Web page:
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Intellectual Narratives

Theory, History and Self-Characterization of Social Margins in Public Writings

Alex Ching-Shing Chan

This book aims to study the intellectual lives of three Hong Kong intellectuals by narrating their lives as self-reflections on theories related to social margins. Drawing on insights from Paul Ricoeur, Hannah Arendt and Zygmunt Bauman, the author analyses their narratives through in-depth interviews. Their stories point to an interpretative understanding of the works they had cursorily read when creating their historical narrations of Hong Kong from the 1970s to 2003. These stories of individual intellectuals, together with their interpretations of what they have individually read about various western theories, challenge theoretical prescriptions of historical contingent events in their narration. Such narration unfolds self-characterizations of intellectuals the author interviewed, and represents a neglected social marginal which demands that immediate attention in the public through their intellectual writings.


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3. The Narrativist Turn and the Historical Constructionof Intellectual Self 37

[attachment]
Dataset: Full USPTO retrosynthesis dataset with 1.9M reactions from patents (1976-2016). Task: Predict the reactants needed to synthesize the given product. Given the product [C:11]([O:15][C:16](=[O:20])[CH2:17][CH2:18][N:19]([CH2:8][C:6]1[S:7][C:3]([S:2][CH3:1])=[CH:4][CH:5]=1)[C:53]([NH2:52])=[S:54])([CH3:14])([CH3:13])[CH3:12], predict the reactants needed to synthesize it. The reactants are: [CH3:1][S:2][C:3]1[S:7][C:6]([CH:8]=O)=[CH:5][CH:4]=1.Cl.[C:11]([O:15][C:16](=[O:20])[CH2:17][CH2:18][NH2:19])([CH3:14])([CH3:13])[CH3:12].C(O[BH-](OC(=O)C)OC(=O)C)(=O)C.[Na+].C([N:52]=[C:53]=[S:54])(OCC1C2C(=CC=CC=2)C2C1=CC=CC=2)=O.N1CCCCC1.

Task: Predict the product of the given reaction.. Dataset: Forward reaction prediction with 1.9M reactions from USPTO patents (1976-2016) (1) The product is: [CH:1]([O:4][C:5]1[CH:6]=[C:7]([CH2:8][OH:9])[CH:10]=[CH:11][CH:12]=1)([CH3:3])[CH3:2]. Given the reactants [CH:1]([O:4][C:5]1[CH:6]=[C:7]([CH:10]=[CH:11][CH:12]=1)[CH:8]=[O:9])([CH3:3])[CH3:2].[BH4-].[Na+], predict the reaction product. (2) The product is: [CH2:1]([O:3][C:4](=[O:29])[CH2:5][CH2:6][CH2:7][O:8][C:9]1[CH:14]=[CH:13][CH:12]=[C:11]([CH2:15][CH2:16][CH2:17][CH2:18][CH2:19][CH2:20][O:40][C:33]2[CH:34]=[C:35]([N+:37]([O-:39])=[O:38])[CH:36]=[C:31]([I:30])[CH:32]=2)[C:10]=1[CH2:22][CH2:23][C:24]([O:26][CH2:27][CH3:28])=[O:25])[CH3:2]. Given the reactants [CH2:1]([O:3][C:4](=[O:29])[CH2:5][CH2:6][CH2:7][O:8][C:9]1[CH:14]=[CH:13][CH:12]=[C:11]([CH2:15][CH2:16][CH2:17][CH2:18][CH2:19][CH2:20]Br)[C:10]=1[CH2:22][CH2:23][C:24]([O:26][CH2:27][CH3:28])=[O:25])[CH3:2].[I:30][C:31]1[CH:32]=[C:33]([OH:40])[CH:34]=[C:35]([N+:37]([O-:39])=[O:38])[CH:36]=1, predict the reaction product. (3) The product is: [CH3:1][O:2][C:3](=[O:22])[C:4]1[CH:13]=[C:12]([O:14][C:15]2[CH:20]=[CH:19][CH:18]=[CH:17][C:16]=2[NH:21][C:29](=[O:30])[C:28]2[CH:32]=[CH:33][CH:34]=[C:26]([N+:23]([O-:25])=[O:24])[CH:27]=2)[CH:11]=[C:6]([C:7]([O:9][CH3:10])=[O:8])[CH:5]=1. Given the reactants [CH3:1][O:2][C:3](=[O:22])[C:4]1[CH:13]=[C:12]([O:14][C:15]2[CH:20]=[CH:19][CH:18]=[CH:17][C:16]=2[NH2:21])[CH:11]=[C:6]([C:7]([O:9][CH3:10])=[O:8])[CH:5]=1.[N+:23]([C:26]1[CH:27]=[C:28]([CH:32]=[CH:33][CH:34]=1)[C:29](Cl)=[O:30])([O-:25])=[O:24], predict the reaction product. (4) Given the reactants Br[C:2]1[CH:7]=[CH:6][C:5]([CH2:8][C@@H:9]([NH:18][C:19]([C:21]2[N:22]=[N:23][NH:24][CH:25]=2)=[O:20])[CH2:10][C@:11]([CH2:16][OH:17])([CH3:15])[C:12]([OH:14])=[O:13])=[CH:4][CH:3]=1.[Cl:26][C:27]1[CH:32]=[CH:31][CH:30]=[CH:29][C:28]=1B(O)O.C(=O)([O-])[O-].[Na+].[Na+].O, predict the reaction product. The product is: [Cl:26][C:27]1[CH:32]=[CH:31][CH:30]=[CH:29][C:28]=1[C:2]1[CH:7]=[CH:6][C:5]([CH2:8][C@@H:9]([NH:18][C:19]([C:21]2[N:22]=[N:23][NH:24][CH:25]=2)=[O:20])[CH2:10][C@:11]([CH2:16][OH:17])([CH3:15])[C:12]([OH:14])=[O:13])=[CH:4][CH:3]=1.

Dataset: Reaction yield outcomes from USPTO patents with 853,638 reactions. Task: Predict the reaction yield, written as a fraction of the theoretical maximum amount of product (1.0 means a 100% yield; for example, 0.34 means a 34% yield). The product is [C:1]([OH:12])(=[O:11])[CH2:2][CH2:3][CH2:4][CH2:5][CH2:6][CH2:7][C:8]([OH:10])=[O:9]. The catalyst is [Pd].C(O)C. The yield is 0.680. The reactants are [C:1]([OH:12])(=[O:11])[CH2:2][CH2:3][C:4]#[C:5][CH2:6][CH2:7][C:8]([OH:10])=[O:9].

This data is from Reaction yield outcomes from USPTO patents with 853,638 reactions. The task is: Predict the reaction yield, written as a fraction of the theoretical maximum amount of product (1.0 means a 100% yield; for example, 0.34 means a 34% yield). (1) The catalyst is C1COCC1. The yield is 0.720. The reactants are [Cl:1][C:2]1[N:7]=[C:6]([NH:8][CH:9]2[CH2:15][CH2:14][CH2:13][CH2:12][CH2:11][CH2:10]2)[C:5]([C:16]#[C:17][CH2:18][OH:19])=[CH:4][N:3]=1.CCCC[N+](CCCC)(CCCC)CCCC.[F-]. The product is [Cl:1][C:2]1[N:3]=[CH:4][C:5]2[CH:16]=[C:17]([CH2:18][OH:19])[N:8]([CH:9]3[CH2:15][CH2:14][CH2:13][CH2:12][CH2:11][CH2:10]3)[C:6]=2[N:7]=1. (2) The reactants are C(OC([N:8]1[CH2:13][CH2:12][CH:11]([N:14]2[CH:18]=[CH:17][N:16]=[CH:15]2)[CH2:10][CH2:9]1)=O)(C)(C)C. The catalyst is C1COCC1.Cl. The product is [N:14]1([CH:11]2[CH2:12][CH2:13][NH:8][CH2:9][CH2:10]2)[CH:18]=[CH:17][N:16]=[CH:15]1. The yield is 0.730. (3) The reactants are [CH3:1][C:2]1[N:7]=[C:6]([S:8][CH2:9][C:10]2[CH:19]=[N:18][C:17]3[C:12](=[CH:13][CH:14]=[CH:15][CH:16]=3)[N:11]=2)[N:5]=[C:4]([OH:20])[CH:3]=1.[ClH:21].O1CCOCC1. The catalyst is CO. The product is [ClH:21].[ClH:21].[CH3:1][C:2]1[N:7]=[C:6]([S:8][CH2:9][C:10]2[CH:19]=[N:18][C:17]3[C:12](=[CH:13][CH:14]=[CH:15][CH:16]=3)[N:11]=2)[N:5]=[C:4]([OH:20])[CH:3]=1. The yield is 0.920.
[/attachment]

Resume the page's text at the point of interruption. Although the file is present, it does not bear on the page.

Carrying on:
37 CHAPTER 3 The Narrativist Turn and the Historical Construction of Intellectual Self This chapter aims to question and criticize the dominant practices of scientifi c inquiries of history and to focus on my concern, namely the emergence of the intellectual self. Such inquiries distort, obfuscate and even stifl e the precise understanding of history. To recapitulate, Lewis and Sandra Hinchman concluded that narrativist approaches question the status of science as a rigorous establishment and then make science the highest form of knowledge. The kernel of science, episteme, which orig- inated from the purifi cation of thought for certainty, predictability and permanence in the Platonic tradition, has been and is challenged by uncer- tainty, contingency and refl ections on the course of change in history. I therefore challenge the following propositions about science: (1) science may be seen as the unquestionable progress of history and human life towards promises of happy endings; (2) science constrains the exploration of the historical possibilities of human actions and obstructs intellectual imaginaries; and (3) science avoids asking the question of whether his- torical contingency and uncertainty lead to tragic episodes in life. Such invocations of the tragic call upon intellectuals to fulfi l their duty to speak, write and act on behalf of the victims. Zygmunt Bauman’s life project of the ‘stranger’ in exploring the other(s) in history is thereby taken to reinvent the intellectual identity. This calling reveals an intellectual capturing, understanding and empathizing with the victims as other(s) and purporting...

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